Thanks to all who slogged through my post I, Me, Mine and fired off such penetrating questions. I was away from the blog but just returned to try to address them all. (check comments) This is especially relevent to the project Chebob and I (and others) are engaged in here in Montana, attempting to bring change to an unsustainable status quo. It is not necessary that we agree on every theoretical point (it aint gonna happen) ,it is necessary that we become comfortable with disagreement and debate.What we DO have to agree upon at the end of the day is a program of some kind, developed through a dialogue and process that we are all inventing as we go. The program must acknowledge the reality of where we are physically, the sparsley populated and vast upper Northwest and where we are politically,forty years into the domination of neo-liberal capitalist hegemony. The reality we must face was expressed by Gopal Balakrishnan when he wrote "the enervation of collective resistance under these conditions seems to signal the advent of an order of things in which praxis itself has become an enigma. Attachment to the status quo, acknowledged or not, is at an historic high point." Despite the Ron Paul "revolution" or the Chevy "revolution" or other such false promises.
So the task is daunting but no less necessary for that. My own enthusiasm, even joy, at engaging(praxis) is not diminished by the steep odds ,but this time around we have less room for error. Che Bob wondered if my enthusiasm for radical democracy did not signal a "full circle"in my analysis but in actuality, my close reading of Marx ( a significant nodal point of my journey) and others in that "lineage" provided an inspiring democratic ideal which has always informed my analysis and which I am now trying to extend. Part of this requires rescuing "liberalism" from Liberals. The democracy I hope to describe is not the Thom Hartman "democracy" or Ron Paul "democracy" (that amalgamation of individual rights and responsibilities, founding fathers, Magna Cartas,sacred constitutions) Using dialectics to go beyond simple materialism ,while still incorporating it into a theory of historical development, is a way to discover the path forward. Rather than a "we" which is defined soley by ones role within the forces of production (class) , a new method for determining social identity would be a "return to the political" and an abandonment of the idea that the "we" could ever be a perfectly unified constituency. Management of society would take place in overlapping public-private spheres (civic-economic) through radically democratic processes extended into economic management.OK so far.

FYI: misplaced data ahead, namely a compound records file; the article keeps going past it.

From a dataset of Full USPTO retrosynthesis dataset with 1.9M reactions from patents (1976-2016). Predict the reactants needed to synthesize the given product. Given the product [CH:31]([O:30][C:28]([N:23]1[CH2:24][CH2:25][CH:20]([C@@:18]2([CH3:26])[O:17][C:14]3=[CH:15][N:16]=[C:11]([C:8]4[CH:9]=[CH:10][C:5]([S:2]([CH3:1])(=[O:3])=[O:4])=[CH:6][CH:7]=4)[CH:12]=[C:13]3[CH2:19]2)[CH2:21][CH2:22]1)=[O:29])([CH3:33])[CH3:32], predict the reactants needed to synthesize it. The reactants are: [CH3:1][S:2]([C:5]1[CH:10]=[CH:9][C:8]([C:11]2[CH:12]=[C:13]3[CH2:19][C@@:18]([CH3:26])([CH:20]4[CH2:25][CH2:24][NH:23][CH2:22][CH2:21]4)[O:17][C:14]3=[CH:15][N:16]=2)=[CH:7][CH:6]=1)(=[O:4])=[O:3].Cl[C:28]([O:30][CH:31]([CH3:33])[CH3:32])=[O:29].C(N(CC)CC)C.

What is missing from all this is how we get from the current hegemonic structure to this new hegemony, the familiar "reform or revolution"question. The current (old) radical approach is to make apparent certain "linkages" between modern struggles (ecological, gender and racial equality, labor rights, peace, etc) to the "dominant" class struggle. This newly awakened consciousness (unity) leads to strikes, boycotts, actions against capital until capital is undermined and loses control over the means of production. Labor assumes control through elimination of the profit system and shared everything, and democratic process eliminates antagonism and insures the new conditions do not begin to replicate the old.
Problems with this scenario to date have stemmed from A. an inability to actually define class, to bring the middle class aboard,or to get them to unite through class identity with more oppressed, socially "alienated"workers.And visa versa. B. Strikes being undermined by scabs or the use of nationalism (declared war) or busted by force, repression. C. Following successful strike and overthrow: counter-revolution, separatist rebellion, foreign invasion or economic down turn requires authoritarian measures to maintain control.(see Bolivia) D. Bureaucracy develops,undermining poorly educated worker "democracy" and establishes new hierarchy. E Castro D. difficulty linking war to imperialism, technology increasing worker productivity and empowerment, corporate media control,and on and on and on.
A "return to the political" (a la Mouffe) is lacking in this programatic sense. It is not the actual territory or a map as such. At a time when the old slogans, "property is theft" or "you have nothing to lose but your chains" are stale and new collective categories are springing up (Bolivarians, Zapatistas, horizontalists) it is a call to reclaim language to help explain them to people who identify themselves in a multiplicity of "subject positions", worker, consumer, ethnic or gender minority, poor, manager,parent,farmer, etc. As Mouffe puts it. "In order that the defense of workers' interests is not pursued at the cost of the rights of women, immigrants or consumers, it is necessary to establish an EQUIVALENCE between these different struggles. It is only under these circumstances that struggles against power become truly democratic." The modern project has been extending the democratic revolution based on such concepts as liberty, justice, and equity as a defense against autocratic power. The language has been hijacked and the project de-railed by conservatives serving capitalism, certainly, but also by trends within liberalism (hyper- rational, moralistic, utopian, individualistic,etc) . Democratic culture will not be an easy thing to revive after decades of neglect and subversion. It will not just happen in the discursive realm and it does not preclude the urgent need for strikes, protest, dissent, art, confrontation, noise, clash, agitation. Political philosophy requires a foundation and Mouffe provides some mortar.